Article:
A traffic light failure caused traffic chaos across the city of Dublin today, the first weekday of the new Luas cross city tram service. According to one newspaper "Commuters through Dublin city centre have blasted the new Luas Cross City line for causing major delays to traffic this morning". I would suggest that that an number of people getting excited on social media does not constitute a crisis.
At least twenty years have passed since I last visited the Broombridge area of Dublin.
Broom Bridge also called Broome Bridge, and sometimes Brougham Bridge, is a bridge along Broombridge Road which crosses the Royal Canal in Cabra. Broome Bridge is named after William Broome, one of the directors of the Royal Canal company who lived nearby. It is famous for being the location where Sir William Rowan Hamilton first wrote down the fundamental formula for quaternions on 16 October 1843, which is to this day commemorated by a stone plaque on the northwest corner of the underside of the bridge. After being spoiled by the action of vandals and some visitors, the plaque was moved to a different place, higher, under the railing of the bridge.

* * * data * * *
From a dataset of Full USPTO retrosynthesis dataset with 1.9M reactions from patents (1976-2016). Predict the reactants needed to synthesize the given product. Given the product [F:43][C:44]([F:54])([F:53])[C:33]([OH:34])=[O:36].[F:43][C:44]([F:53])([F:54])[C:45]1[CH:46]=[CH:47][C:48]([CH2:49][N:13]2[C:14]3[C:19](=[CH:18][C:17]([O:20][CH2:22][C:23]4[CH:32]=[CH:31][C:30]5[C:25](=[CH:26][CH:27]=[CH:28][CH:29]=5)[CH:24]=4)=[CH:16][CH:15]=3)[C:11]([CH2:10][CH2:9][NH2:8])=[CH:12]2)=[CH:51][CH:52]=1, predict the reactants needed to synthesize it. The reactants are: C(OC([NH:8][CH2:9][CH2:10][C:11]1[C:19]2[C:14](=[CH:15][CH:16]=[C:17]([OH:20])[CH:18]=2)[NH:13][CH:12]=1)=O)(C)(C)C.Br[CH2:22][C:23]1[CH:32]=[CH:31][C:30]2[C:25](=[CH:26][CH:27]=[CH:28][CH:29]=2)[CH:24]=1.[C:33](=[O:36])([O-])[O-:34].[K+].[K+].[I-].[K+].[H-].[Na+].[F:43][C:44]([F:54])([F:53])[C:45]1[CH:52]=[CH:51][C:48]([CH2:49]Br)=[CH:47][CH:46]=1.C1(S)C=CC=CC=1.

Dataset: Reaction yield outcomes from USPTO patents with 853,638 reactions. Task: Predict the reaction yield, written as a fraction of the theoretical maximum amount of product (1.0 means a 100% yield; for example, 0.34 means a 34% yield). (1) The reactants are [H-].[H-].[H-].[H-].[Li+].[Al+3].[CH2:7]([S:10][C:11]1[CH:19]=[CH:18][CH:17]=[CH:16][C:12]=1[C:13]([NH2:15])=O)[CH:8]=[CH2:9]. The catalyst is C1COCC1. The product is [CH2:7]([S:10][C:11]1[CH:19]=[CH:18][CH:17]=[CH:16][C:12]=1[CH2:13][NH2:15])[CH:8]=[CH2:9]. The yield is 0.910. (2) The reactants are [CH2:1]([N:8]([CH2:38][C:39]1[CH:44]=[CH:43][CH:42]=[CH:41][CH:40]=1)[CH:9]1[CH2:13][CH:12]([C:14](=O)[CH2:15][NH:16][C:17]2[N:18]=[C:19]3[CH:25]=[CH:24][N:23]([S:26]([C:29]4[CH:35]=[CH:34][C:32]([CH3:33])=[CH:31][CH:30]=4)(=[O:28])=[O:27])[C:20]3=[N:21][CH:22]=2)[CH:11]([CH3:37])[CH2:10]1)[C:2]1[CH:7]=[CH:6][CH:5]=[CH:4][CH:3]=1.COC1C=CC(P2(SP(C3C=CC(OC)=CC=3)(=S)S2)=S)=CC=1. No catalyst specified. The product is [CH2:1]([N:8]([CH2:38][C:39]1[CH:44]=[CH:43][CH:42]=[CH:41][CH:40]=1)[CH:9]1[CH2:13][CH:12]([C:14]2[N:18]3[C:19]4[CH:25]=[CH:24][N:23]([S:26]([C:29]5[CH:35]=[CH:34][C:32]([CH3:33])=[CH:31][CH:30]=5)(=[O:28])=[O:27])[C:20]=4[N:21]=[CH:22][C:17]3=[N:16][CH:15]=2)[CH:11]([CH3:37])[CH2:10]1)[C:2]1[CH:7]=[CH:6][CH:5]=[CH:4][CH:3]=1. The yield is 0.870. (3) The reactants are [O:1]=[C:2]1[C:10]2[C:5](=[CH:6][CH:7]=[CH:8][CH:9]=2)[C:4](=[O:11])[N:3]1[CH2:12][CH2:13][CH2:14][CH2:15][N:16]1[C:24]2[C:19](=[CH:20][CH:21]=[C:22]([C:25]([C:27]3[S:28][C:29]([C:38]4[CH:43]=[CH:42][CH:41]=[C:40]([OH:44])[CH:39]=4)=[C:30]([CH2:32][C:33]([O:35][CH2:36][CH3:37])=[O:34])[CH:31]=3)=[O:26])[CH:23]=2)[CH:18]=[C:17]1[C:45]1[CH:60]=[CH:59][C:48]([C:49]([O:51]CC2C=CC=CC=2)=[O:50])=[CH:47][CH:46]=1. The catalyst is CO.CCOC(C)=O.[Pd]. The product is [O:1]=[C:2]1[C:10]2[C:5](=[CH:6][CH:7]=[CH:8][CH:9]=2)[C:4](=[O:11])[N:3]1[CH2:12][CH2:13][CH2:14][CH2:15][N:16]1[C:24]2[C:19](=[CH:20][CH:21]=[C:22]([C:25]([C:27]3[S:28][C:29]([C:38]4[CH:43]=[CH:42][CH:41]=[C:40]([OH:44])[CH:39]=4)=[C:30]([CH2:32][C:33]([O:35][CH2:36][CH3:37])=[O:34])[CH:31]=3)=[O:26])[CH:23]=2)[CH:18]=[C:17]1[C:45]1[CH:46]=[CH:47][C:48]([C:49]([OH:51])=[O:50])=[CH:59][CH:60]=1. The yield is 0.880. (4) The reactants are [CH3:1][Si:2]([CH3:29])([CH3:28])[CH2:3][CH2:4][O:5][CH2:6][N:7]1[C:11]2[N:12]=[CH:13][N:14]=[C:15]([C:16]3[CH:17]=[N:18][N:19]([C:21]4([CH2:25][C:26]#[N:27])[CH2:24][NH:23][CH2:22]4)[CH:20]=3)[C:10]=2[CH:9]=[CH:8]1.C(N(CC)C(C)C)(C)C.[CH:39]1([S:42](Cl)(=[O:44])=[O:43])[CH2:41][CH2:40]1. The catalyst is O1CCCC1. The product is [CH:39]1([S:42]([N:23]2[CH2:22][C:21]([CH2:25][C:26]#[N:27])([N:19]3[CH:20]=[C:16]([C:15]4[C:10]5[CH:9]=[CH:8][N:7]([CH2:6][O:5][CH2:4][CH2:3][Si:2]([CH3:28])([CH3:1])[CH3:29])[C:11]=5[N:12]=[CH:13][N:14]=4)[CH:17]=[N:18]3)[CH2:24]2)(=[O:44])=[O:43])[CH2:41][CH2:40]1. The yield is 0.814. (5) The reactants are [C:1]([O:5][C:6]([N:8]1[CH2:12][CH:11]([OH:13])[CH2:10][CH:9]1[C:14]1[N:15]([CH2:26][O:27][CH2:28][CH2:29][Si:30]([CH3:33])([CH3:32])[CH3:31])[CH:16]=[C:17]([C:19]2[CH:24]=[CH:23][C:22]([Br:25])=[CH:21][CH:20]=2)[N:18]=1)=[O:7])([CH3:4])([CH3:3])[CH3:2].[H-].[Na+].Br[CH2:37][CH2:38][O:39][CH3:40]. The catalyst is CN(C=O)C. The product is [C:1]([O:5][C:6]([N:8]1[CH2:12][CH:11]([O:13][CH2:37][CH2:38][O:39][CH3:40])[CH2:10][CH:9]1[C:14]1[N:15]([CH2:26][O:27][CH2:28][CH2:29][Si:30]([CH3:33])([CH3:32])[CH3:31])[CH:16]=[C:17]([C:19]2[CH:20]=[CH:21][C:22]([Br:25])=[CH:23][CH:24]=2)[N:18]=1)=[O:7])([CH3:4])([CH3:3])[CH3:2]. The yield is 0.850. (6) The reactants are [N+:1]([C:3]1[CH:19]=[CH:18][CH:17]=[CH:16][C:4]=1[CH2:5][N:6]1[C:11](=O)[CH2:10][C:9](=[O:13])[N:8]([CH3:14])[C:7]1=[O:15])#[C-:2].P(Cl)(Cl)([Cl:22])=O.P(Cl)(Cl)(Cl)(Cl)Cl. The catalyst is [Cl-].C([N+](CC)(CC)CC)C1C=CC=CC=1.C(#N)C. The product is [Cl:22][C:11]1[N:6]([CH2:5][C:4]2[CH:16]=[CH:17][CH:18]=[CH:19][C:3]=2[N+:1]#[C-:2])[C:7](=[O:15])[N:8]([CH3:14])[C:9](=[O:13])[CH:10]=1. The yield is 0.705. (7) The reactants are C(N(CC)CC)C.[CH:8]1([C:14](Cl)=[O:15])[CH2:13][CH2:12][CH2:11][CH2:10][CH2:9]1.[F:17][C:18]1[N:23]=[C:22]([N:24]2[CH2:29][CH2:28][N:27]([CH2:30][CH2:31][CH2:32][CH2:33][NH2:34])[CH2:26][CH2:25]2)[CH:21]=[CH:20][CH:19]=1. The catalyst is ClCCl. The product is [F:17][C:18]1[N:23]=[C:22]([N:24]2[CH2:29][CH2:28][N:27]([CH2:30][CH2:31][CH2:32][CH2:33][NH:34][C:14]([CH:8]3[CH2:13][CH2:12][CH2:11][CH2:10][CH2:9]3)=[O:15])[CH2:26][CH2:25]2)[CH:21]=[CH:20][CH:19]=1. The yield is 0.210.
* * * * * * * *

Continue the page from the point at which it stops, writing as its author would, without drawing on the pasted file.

The text on the plaque reads:
Here as he walked by
on the 16th of October 1843
Sir William Rowan Hamilton
in a flash of genius discovered
the fundamental formula for
i² = j² = k² = ijk = −1
& cut it on a stone of this bridge.
Given the historical importance of the bridge with respect to mathematics, mathematicians from all over the world have been known to take part in the annual commemorative walk from Dunsink Observatory to the site. Attendees have included Nobel Prize winners Murray Gell-Mann, Steven Weinberg and Frank Wilczek, and mathematicians Sir Andrew Wiles, Sir Roger Penrose and Ingrid Daubechies. The 16 October is sometimes referred to as Broomsday (in reference to Broome Bridge) and as a nod to the literary commemorations on 16 June (Bloomsday in honour of James Joyce).